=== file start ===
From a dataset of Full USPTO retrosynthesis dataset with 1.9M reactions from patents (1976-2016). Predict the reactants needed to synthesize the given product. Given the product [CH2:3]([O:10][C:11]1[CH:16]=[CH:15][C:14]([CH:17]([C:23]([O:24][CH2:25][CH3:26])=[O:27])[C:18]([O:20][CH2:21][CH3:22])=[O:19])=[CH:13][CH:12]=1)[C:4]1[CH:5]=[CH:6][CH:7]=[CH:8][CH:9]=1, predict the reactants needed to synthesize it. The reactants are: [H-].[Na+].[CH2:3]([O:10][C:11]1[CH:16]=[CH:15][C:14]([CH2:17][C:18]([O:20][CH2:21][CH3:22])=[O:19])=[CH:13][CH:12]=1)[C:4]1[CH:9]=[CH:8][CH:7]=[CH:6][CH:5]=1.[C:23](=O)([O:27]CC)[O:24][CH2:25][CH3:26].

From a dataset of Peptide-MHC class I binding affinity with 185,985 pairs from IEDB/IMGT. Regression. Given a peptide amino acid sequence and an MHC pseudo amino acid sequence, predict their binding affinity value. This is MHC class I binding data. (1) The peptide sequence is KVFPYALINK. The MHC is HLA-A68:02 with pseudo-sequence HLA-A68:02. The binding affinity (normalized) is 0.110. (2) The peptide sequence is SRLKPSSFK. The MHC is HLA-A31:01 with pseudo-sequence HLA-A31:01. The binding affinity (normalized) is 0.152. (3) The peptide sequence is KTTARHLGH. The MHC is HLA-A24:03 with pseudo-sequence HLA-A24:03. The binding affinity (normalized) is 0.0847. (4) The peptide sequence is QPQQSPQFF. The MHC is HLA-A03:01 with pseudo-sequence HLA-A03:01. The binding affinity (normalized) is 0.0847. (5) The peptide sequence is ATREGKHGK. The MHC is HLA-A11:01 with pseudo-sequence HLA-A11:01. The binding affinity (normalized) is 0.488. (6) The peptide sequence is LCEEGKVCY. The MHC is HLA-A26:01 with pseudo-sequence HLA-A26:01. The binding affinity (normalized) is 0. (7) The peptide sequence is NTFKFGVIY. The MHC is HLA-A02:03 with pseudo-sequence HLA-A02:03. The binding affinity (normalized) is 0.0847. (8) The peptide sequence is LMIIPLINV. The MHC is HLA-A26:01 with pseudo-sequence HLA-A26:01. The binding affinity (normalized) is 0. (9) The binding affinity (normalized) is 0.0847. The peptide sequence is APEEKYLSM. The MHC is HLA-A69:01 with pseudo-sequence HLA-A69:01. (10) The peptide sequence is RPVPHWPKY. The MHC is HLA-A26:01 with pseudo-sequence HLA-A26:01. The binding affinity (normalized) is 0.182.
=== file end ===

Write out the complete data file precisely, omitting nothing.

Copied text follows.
From a dataset of Full USPTO retrosynthesis dataset with 1.9M reactions from patents (1976-2016). Predict the reactants needed to synthesize the given product. Given the product [CH2:3]([O:10][C:11]1[CH:16]=[CH:15][C:14]([CH:17]([C:23]([O:24][CH2:25][CH3:26])=[O:27])[C:18]([O:20][CH2:21][CH3:22])=[O:19])=[CH:13][CH:12]=1)[C:4]1[CH:5]=[CH:6][CH:7]=[CH:8][CH:9]=1, predict the reactants needed to synthesize it. The reactants are: [H-].[Na+].[CH2:3]([O:10][C:11]1[CH:16]=[CH:15][C:14]([CH2:17][C:18]([O:20][CH2:21][CH3:22])=[O:19])=[CH:13][CH:12]=1)[C:4]1[CH:9]=[CH:8][CH:7]=[CH:6][CH:5]=1.[C:23](=O)([O:27]CC)[O:24][CH2:25][CH3:26].

From a dataset of Peptide-MHC class I binding affinity with 185,985 pairs from IEDB/IMGT. Regression. Given a peptide amino acid sequence and an MHC pseudo amino acid sequence, predict their binding affinity value. This is MHC class I binding data. (1) The peptide sequence is KVFPYALINK. The MHC is HLA-A68:02 with pseudo-sequence HLA-A68:02. The binding affinity (normalized) is 0.110. (2) The peptide sequence is SRLKPSSFK. The MHC is HLA-A31:01 with pseudo-sequence HLA-A31:01. The binding affinity (normalized) is 0.152. (3) The peptide sequence is KTTARHLGH. The MHC is HLA-A24:03 with pseudo-sequence HLA-A24:03. The binding affinity (normalized) is 0.0847. (4) The peptide sequence is QPQQSPQFF. The MHC is HLA-A03:01 with pseudo-sequence HLA-A03:01. The binding affinity (normalized) is 0.0847. (5) The peptide sequence is ATREGKHGK. The MHC is HLA-A11:01 with pseudo-sequence HLA-A11:01. The binding affinity (normalized) is 0.488. (6) The peptide sequence is LCEEGKVCY. The MHC is HLA-A26:01 with pseudo-sequence HLA-A26:01. The binding affinity (normalized) is 0. (7) The peptide sequence is NTFKFGVIY. The MHC is HLA-A02:03 with pseudo-sequence HLA-A02:03. The binding affinity (normalized) is 0.0847. (8) The peptide sequence is LMIIPLINV. The MHC is HLA-A26:01 with pseudo-sequence HLA-A26:01. The binding affinity (normalized) is 0. (9) The binding affinity (normalized) is 0.0847. The peptide sequence is APEEKYLSM. The MHC is HLA-A69:01 with pseudo-sequence HLA-A69:01. (10) The peptide sequence is RPVPHWPKY. The MHC is HLA-A26:01 with pseudo-sequence HLA-A26:01. The binding affinity (normalized) is 0.182.